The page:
Managed Services

How to Work ON Your Business (Not IN Your Business)


For years, the Channel Illuminati have been telling the MSP community that they need to work on their business, not in their business. I myself have made that exact same commentary on many occasions. By and large, its good advice. Like all good advice though, one needs to know how to work on the business in order to work on the business.

So this month’s blog is a simple roadmap that might give you a bit of guidance on how to effectively work strategically, on your business, and get the results you want.

What to Work On When You Work On Your Business

Here is a quintessential list of things you might choose, in order, to work strategically on your business

1. Decide what you want and when you want it. This is one of those steps that is just as easy as it is essential. To quote Zig Ziglar, you cannot hit a target you do not have. Just as important, figure out what the measurable outcomes of accomplishing that goal in that timeframe are going to be. For example, you might decide that you want to add two managed services clients per month for the next year. Sounds like a great goal, and it might be, but let’s make sure:​​

  • What is the impact on your revenue?
  • How many people will you have to hire and how many tools will you need to acquire to get there?
  • What is the net income impact of that goal, and will you have to sacrifice other equally important strategic efforts in order to get there?
  • What is the impact on cash flow?
  • Are there other factors in your business or your life that are going to impact your ability to accomplish this goal?

I could go on, but I think everyone gets the point. Make sure you have thought strategically about what makes the goal a winner and what the risks are before you jump into the figurative “deep end.” Henry Ford said something to the effect of, “he left 3 to 4 hours a day free to work on the critically hard job of thinking about what he should do next”, and I believe the consequences of being strategic are what he was talking about.

2. Now, with the goal established and the impact fully considered, it’s time to make a plan to get there, which means involving everyone who might be touched by this goal in the planning. That means establishing a timeline, defining stakeholders, figuring out what tools you need to get the job done, and most importantly listening to the people who are going to own the responsibility for doing the work every day to make this goal becomes a reality. If you don’t know this already, building consensus and getting buy in are absolutely critical to building things that last. If you are the only person who believes in what you are doing, then nobody is going to care when it dies on the vine. Don’t waste so much time and so much effort without a team to share the dream with.

3. Clear the decks. Get everything else out of the way. Don’t let the work of the day derail the commitment to making your business what you want it to be. When I’m not sitting in an airport writing blogs and drinking iced tea, I spend a lot of time teaching partner engagement teams how to respectfully earn the business of the MSPs in the world. We want to be part of your strategic goals. If whatever we or all the other vendors out there offer what you need in order to make your dreams reality, then by all means, listen and take advantage. By the same token, if we are a distraction, tell us and stay focused on the mission. It is incredibly hard to focus on a bunch of different strategic goals at once, especially in early-stage growth. Don’t try, just pick the direction and go until you get there. One important sidenote -- your customers are going to come to you and ask you to substitute their goals for your goals. That’s fine, but do yourself a favor. Measure the benefits of accomplishing your goals against trading them to accomplish your customer’s goals. It will be so much easier to say no (or yes!) if you have done the early work of making sure you know what you stand to gain by accomplishing your strategic goals.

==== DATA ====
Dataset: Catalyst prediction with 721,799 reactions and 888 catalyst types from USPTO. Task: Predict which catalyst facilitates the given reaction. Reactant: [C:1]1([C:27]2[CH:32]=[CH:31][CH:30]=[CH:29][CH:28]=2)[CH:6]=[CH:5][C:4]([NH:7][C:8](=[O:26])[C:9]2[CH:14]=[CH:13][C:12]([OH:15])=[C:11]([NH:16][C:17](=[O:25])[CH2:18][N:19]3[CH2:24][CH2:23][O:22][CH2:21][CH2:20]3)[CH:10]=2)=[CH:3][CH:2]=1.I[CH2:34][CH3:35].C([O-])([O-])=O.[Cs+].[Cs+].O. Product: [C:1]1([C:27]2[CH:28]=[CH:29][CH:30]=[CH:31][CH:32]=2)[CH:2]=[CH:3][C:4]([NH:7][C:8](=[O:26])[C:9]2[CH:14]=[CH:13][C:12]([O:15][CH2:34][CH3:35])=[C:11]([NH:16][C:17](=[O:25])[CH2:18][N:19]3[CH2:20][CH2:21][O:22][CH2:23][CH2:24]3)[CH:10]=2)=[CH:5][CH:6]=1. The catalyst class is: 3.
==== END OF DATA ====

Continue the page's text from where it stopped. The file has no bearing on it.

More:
4. Finally, find peer groups or friends or anyone who has walked down this road before and ask them every question that you can think of along the way. There is nothing more valuable than the consultation of someone who has already walked down the road you are planning to travel. The confidence that comes from having good advice along the road is more likely to get you across the finish line than all the determination in the world.

So go forth and slay your dragons…or train them, or just steal their gold. Whatever it is, do the work to make sure you don’t get burnt to a crisp in the process and wake up 6 months to a year from now knowing you have skills and abilities and processes or IP you didn’t have last year. Use that success to drive more ambitious goals and build a business that others admire and maybe even try to copy. You will be glad you did.

Ted Roller, President and CEO of GetChanneled
Ted Roller has spent his entire adult life working in the channel, first is an MSP and then as a channel chief for Intronis, LogMeIn, Mailprotector, ConnectBooster, and others. Currently, Ted is President and CEO of GetChanneled, a virtual channel chief organization that helps early-stage SaaS companies build their go to market strategy and channel programs. He has been recognized as Young Man of the Year in Troy, Ohio, his MSP was recognized as one of the “Fast 50” growing companies in the Dayton Business Journal, and he has been recognized for his work with channel organizations many times over.
Ted lives in Raleigh, NC, but can generally be found at channel events or scuba diving in the Keys.